Mormon Temples

While the center of the Church of Jesus Christ of Latter-day Saints is located in Salt Lake City, Utah, LDS temples can be found around the world—from Aba in Nigeria and Adelaide in Australia to the Washington DC Temple and Villahermosa in Mexico. They are most often large imposing structures featuring one dominating steeple tower and, sometimes, additional spires.

Adherents of the Church of Jesus Christ of Latter-day Saints believe fervently that their churches are true houses of God—a place of holiness separate and apart from the world. After construction and before the dedication of LDS temples an open house is held and the public is invited to tour the buildings and see their facilities. But, once a temple is dedicated, only those faithful who have completed the four preliminary steps of faith, repentance, baptism, and confirmation may enter. They are provided with certificates, called Temple Recommends, allowing them to enter. Outsiders are always welcome to visit the grounds of Mormon temples and to join in worship services in designated meeting houses. Other sites where the public is welcome include the Mormon Tabernacle in the Temple Square of Salt Lake City, which is home to the world famous Mormon Tabernacle Choir. This is open for choir rehearsals, guided tours, and full performances.

The first temple built by the Church of Jesus Christ of Latter-day Saints is in Kirtland, Ohio, and was built in 1836. The second was the Nauvoo Temple located in the town of the same name in Illinois. This temple was built in 1846, and you will see a steady westward progression of Mormon temples as the Mormon people were forced to move (called their exodus) over time until they reached their final spiritual home in Utah. The first Nauvoo Temple was damaged by tornado and fire, and finally demolished after most Mormons had emigrated in 1865. A new temple was dedicated on the site in 2002.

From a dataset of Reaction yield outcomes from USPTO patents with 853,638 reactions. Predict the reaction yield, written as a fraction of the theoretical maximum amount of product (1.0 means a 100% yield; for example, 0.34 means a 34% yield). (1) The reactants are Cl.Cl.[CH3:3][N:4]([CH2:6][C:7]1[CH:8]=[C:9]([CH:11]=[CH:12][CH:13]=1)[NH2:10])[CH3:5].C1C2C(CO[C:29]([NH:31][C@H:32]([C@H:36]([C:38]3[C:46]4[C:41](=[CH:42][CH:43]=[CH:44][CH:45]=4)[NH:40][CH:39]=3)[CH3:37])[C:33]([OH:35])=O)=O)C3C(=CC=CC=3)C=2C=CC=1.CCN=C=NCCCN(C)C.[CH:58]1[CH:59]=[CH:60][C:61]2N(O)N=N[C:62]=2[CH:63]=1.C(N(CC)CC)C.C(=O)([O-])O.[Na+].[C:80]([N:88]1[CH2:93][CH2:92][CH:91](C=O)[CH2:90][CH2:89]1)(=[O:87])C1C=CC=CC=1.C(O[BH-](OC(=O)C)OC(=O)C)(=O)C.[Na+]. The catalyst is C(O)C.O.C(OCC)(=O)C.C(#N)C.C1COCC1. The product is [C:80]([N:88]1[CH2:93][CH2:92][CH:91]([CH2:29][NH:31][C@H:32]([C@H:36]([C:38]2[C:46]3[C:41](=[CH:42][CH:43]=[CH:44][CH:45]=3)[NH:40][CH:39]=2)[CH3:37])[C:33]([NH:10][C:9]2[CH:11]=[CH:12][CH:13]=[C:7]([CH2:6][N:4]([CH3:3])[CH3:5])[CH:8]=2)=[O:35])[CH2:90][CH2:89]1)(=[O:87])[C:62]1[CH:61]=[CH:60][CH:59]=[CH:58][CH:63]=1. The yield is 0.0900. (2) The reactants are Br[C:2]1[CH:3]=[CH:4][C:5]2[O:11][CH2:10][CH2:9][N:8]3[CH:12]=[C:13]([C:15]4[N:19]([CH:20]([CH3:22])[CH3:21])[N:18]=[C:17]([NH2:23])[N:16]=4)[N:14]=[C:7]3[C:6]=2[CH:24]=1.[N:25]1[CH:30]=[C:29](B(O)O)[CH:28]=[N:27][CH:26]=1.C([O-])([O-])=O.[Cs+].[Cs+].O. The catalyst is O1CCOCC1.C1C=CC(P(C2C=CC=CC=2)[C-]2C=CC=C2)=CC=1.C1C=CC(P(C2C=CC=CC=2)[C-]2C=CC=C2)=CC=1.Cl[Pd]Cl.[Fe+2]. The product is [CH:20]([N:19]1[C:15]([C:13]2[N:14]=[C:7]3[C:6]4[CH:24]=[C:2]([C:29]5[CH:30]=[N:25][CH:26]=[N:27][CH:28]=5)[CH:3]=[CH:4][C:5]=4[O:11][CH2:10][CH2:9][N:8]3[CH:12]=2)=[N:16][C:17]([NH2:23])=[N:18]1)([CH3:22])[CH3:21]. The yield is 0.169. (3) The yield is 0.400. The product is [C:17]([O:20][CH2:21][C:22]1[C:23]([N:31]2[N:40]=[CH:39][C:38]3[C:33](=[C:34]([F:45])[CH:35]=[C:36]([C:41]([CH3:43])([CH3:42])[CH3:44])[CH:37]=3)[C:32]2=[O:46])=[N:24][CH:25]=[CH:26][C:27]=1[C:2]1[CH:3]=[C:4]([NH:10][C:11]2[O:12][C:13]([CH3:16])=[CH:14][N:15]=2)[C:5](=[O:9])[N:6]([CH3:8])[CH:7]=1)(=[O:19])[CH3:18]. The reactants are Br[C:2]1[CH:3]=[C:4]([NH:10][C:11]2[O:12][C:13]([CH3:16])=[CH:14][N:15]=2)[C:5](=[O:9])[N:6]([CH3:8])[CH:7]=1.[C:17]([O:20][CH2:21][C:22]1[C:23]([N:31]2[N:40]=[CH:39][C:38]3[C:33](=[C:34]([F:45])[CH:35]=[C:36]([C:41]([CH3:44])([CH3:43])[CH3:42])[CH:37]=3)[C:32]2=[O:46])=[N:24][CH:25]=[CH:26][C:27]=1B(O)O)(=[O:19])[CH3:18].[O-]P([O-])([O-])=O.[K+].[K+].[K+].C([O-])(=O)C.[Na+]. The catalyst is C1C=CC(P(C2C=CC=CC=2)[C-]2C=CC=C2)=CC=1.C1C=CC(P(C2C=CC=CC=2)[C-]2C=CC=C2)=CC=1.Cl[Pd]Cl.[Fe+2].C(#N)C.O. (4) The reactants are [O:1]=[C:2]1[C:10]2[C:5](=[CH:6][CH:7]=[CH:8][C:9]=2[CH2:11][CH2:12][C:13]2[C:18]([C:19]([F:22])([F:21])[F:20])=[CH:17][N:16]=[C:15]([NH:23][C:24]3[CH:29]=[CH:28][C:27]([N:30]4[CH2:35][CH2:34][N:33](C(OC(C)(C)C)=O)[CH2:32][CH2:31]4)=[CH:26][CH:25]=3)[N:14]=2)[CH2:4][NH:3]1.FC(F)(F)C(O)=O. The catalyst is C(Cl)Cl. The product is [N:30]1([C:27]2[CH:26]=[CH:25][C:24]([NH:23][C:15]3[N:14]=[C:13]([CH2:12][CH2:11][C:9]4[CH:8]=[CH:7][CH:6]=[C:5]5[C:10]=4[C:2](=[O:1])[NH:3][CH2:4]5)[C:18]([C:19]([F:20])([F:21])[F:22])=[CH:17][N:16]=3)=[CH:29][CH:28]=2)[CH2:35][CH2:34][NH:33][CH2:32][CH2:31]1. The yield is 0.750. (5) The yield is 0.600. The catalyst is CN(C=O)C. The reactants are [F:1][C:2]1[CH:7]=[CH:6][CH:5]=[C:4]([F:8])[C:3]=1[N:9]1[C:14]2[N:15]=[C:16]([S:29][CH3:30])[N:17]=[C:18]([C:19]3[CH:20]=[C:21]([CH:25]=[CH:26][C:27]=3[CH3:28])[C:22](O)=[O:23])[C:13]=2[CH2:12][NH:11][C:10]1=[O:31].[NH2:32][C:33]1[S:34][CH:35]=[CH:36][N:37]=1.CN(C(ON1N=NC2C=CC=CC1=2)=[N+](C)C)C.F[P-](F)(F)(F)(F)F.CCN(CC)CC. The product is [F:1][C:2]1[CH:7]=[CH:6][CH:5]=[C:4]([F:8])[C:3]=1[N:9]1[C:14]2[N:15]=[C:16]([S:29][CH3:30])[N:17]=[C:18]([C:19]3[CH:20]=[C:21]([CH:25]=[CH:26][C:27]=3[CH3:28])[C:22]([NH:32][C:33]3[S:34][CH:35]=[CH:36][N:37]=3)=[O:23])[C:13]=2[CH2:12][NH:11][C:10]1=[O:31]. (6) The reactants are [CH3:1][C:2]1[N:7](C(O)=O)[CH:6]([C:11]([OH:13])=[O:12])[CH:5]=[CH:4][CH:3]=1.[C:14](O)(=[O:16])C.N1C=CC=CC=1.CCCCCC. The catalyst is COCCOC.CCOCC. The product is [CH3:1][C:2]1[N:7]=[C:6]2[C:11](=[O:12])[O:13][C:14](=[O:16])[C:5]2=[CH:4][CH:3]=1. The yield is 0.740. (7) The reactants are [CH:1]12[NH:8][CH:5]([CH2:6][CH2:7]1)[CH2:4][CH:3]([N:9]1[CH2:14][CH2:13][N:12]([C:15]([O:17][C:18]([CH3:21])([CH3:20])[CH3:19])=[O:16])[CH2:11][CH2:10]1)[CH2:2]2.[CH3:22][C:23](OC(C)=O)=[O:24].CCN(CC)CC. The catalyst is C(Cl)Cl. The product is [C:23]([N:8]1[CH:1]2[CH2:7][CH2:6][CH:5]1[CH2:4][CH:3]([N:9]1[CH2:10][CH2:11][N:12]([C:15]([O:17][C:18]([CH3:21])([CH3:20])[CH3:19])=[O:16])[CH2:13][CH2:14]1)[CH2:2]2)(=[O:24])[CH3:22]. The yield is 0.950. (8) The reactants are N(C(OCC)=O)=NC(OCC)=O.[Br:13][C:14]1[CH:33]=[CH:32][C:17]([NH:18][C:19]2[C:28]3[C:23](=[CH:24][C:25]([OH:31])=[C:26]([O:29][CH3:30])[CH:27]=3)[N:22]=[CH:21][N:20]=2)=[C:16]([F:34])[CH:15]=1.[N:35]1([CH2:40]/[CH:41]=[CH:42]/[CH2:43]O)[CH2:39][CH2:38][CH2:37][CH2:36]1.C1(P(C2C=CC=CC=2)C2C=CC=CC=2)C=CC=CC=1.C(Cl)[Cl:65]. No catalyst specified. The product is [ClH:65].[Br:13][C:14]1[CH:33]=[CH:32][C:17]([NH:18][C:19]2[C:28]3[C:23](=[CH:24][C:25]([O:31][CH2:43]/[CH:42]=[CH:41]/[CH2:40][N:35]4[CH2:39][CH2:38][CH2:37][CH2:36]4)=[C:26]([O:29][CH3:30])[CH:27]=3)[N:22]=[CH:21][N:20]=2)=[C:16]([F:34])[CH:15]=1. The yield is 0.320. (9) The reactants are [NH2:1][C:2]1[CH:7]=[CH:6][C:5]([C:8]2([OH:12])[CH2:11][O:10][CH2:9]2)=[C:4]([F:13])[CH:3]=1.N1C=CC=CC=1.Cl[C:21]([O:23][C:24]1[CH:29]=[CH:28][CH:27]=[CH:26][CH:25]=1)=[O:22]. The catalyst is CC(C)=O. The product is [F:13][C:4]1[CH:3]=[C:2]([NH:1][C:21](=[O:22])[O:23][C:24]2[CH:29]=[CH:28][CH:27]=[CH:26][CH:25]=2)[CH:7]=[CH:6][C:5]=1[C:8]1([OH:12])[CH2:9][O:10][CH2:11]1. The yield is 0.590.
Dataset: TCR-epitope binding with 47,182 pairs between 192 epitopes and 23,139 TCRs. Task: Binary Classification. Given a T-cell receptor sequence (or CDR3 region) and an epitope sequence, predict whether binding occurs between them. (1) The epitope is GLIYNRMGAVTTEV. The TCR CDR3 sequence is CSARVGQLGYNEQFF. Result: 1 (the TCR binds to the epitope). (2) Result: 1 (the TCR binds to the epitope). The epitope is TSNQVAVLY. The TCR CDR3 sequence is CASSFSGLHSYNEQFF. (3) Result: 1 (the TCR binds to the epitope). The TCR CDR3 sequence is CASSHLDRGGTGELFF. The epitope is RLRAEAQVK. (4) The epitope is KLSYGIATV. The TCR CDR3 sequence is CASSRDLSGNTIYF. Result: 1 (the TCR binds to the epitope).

The Mormon Tabernacle in Salt Lake City was inspired after the Nauvoo congregation attempted to build a similar tabernacle out of canvas in the 1840s. Many people think that LDS temples include the Mormon Tabernacle, and therefore think it is an exception to the rule not allowing entry to the public. However, this public building is entirely separate from the temple. Both are in Temple Square, which is a vast ten-acre complex that is the most visited tourist attraction in the state. The five national parks in the state Zion National Park, the Bryce Canyon area, Canyonlands, and Arches National Park have a combined number of visitors that is not much higher than Temple Square.

The largest of all the Mormon temples is the one in Temple Square. It was the sixth built, begun in 1847, and was dedicated in 1893. The Church of Jesus Christ of Latter-day Saints members have strong ties to the Old Testament, and consequently to the city of Jerusalem in Israel. It is oriented towards Jerusalem, and Temple Square in Salt Lake is meant to be patterned along the lines of the holy Temple Mount in Jerusalem's Old City.

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